Avengers star Honor Blackman was a glamour-puss who packed a punch
Honor Blackman was an English rose starlet who transformed virtually overnight into the judo-kicking Cathy Gale in the 1960s TV hit The Avengers – and later became Pussy Galore in the James Bond film Goldfinger.
Blackman, whose working life began as a motorcycle dispatch rider for the Home Office during the Second World War, became one of the most popular and loved actresses on stage and screen.
She was playing demanding roles in the West End into her 80s and retained the youthful looks, glamour and style of a much younger women.
Indeed, in 1996, she wrote a book called How To Look And Feel Half Your Age For The Rest Of Your Life.
Honor Blackman was born in Plaistow in the East End of London on August 22 1926. Her father, a strict disciplinarian, taught her how to box, a skill which came in useful when she knocked out two boys who were bullying her brother Ken, who later tragically died of a brain haemorrhage in his early 30s. She was also a judo brown belt.
She left home at the age of 17 when her father hit her for using make-up. She hit him back.
Blackman began acting at the Guildhall School of Music and Drama in the 1940s. She was not, as has often been claimed, a member of the Rank Charm School, but she was certainly a Rank starlet. Her first role was at the Criterion Theatre, London, as an understudy in The Guinea Pig.
At the age of 20, she married businessman Bill Sankey, whom she later described as being like her father. Two years later she had an abortion, which was illegal at the time and nearly killed her.
After that she was offered a part in a film to be shot in Spain, and realised how much she enjoyed living on her own. The marriage broke down and ended in divorce, all of which took its toll. Blackman had a nervous breakdown at the age of 29 and spent four weeks in a mental hospital followed by five years in therapy.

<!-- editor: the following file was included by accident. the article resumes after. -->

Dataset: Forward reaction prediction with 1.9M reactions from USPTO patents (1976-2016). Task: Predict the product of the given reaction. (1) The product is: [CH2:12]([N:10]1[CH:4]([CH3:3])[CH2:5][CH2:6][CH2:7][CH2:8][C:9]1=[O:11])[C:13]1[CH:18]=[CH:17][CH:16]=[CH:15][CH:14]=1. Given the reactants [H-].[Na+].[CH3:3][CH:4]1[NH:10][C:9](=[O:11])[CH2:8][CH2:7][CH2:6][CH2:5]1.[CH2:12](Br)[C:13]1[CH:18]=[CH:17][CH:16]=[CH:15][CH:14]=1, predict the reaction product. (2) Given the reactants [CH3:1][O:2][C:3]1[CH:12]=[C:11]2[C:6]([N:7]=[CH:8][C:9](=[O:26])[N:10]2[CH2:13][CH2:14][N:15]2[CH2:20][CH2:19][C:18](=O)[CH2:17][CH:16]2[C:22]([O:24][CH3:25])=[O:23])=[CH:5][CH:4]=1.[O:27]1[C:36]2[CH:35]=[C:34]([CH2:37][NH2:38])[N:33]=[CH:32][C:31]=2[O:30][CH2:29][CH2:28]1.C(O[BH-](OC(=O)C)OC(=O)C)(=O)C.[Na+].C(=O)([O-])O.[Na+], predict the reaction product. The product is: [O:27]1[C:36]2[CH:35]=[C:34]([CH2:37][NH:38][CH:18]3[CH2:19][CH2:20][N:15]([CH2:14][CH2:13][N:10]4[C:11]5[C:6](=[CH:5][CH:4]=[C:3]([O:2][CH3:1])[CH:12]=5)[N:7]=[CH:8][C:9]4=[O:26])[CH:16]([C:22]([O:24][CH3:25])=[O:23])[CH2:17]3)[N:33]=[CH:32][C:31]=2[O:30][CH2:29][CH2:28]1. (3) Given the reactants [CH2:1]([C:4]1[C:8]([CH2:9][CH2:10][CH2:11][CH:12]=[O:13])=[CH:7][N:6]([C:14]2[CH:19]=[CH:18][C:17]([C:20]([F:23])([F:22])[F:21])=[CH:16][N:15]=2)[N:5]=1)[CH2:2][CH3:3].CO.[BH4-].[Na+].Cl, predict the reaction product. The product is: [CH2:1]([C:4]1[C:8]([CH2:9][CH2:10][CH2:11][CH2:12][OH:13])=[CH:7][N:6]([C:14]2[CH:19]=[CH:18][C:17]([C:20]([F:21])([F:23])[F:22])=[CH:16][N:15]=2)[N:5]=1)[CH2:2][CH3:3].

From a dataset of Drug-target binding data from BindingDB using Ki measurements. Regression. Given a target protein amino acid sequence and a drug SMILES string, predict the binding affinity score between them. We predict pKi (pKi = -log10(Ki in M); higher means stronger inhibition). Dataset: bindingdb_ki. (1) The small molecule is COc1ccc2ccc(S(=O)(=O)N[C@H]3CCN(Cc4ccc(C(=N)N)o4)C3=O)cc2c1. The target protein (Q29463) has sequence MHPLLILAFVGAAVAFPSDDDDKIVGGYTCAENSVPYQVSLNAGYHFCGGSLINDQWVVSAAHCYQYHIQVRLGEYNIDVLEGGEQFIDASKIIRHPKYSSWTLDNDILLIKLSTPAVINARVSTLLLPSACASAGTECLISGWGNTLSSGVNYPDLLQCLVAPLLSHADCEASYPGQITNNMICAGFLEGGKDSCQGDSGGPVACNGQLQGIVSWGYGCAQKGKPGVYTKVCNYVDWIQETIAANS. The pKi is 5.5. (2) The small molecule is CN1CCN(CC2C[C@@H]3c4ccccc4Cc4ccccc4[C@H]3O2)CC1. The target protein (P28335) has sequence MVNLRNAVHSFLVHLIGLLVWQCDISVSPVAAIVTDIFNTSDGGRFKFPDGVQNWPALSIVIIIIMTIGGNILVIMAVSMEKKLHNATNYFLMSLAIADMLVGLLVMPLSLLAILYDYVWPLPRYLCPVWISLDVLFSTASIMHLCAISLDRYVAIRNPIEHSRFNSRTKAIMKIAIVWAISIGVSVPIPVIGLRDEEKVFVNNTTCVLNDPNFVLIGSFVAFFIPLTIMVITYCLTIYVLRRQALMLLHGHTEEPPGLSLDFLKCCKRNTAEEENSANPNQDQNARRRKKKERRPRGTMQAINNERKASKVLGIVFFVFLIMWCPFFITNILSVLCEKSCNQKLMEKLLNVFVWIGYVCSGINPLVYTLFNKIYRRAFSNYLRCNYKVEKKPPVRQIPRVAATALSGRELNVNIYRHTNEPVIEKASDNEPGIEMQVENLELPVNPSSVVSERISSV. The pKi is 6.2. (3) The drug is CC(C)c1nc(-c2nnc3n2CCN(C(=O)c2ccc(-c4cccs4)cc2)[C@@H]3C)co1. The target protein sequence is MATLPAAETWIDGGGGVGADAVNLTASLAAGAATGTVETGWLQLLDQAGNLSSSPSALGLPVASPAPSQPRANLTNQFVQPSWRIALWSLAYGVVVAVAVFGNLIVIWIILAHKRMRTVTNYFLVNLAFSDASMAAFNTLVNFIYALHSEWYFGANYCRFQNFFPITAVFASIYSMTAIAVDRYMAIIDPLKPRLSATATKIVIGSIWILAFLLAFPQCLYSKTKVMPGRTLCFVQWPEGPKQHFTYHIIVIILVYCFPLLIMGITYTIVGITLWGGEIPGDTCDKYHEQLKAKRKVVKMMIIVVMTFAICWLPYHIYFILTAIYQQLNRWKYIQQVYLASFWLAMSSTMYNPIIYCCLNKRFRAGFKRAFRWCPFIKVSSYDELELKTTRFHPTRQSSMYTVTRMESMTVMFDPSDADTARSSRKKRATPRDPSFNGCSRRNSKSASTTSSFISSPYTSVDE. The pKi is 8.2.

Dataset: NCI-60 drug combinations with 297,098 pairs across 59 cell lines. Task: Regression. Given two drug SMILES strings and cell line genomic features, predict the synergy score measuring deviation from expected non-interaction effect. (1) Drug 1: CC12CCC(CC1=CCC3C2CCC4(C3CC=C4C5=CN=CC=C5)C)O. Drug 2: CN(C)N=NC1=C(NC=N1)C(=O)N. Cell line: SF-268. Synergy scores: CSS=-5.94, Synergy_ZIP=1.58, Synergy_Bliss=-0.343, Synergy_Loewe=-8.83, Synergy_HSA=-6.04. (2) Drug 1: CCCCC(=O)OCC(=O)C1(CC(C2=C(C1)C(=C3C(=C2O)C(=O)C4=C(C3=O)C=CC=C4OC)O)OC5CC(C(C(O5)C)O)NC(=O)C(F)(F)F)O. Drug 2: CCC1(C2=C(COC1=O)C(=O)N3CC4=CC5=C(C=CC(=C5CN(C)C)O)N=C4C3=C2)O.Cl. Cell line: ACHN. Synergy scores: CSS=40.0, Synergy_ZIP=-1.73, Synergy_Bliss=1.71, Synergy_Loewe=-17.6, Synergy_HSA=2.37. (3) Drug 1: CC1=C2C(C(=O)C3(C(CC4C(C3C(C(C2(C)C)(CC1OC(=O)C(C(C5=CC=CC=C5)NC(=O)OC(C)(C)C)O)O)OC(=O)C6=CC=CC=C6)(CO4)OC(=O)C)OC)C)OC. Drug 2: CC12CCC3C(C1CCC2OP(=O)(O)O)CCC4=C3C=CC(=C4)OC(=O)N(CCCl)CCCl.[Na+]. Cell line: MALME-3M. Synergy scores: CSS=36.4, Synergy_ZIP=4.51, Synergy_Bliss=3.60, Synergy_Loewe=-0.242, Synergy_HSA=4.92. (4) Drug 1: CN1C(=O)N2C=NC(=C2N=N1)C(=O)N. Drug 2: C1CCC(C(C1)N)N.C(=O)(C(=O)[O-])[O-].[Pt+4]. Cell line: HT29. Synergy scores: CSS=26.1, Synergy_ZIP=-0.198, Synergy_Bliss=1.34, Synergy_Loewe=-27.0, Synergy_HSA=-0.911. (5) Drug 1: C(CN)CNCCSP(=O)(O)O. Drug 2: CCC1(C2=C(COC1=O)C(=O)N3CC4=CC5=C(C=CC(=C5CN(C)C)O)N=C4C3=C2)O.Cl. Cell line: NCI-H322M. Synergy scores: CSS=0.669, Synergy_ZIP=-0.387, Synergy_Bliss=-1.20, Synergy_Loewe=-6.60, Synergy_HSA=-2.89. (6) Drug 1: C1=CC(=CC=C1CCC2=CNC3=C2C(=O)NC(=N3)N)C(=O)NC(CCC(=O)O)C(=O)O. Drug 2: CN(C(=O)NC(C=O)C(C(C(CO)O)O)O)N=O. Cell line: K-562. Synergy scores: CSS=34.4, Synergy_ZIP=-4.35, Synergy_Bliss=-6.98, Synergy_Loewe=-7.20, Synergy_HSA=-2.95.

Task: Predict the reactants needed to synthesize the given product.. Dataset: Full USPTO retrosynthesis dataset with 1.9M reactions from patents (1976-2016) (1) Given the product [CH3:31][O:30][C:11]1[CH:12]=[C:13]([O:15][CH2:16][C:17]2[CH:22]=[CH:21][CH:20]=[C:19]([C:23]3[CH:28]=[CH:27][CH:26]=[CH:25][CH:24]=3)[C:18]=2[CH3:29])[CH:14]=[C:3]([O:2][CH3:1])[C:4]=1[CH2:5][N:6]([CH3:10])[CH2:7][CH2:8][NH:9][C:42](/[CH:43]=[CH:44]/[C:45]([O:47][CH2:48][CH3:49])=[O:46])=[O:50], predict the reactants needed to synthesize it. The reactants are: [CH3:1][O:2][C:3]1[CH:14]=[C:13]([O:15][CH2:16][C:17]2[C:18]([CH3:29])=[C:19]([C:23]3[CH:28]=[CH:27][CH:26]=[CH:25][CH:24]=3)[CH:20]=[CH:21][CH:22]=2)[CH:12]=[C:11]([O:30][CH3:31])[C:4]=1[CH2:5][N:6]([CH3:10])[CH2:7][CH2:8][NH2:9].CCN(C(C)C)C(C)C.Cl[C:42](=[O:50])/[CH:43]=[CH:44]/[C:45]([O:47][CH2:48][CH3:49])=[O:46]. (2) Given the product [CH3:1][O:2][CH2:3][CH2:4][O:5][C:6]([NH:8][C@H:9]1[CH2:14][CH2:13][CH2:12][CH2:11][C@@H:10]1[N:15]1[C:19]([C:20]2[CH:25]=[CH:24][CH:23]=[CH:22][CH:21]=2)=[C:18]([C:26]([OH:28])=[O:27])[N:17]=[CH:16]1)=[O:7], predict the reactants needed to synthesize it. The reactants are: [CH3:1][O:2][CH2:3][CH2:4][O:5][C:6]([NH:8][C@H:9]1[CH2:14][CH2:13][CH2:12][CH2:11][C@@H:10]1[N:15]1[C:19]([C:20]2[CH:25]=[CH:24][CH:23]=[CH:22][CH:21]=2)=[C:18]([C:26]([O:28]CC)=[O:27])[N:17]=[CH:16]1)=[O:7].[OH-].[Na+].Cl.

At 37, she married her second husband, actor Maurice Kaufman. They discovered that they could not have children together so she adopted a boy and a girl, Barnaby and Lottie.
By now her career was soaring with her role in The Avengers. “Everyone thought of me as a glamour puss,” she said. “And I wasn’t offered classic roles or Shakespeare, which I’d like to have done.”
She was in The Avengers from 1960 to 1963 and left when she felt they were recycling old scripts.
It was around the same time her marriage started to break down when her career began to soar but her husband’s went downhill and they eventually divorced.
Blackman achieved international stardom in 1964 as Pussy Galore. The scene in which a menacingly-efficient Blackman throws Sean Connery’s 007 to the ground is regarded as one of the most smouldering of the genre.
But there were more TV successes as well. She starred in the ITV comedy series The Upper Hand which ran from 1990 to 1996, as a glamorous grandmother with a taste for toyboys.
She had a cameo role in the film Bridget Jones’s Diary, and scored a runaway hit in her one-woman show Dishonourable Ladies, about femmes fatales through the ages. At one point, she was touring with her show while rehearsing for Tennessee Williams’ The Glass Menagerie.
In 2000, at the age of 74, she played the part of ageing actress Mme Alexandra in the Jean Anouilh comedy Mademoiselle Colombe at the small Bridewell Theatre off London’s Fleet Street.
Nine years later, she appeared in an episode of the BBC’s Hotel Babylon, and in 2015 also featured in an episode of comedy series You, Me And Them.
In her mid-70s, Blackman was diagnosed with breast cancer. However, early treatment seemed to eradicate the disease.
Afterwards she said: “It was an aggressive cancer but I’ve been well looked after. They don’t know what the prognosis is but my specialist thinks he has got me under control. He must be the first!”
Before long, she was back on the stage, doing a six-month stint playing Fraulein Schneider in the West End production of Cabaret in 2007.
In later life, at the age of 90 in 2015, she hit out at the “ridiculous obsession” with the age of women appearing in Bond films.
She also called for an end to stars being referred to as Bond girls because they are “women and actresses”.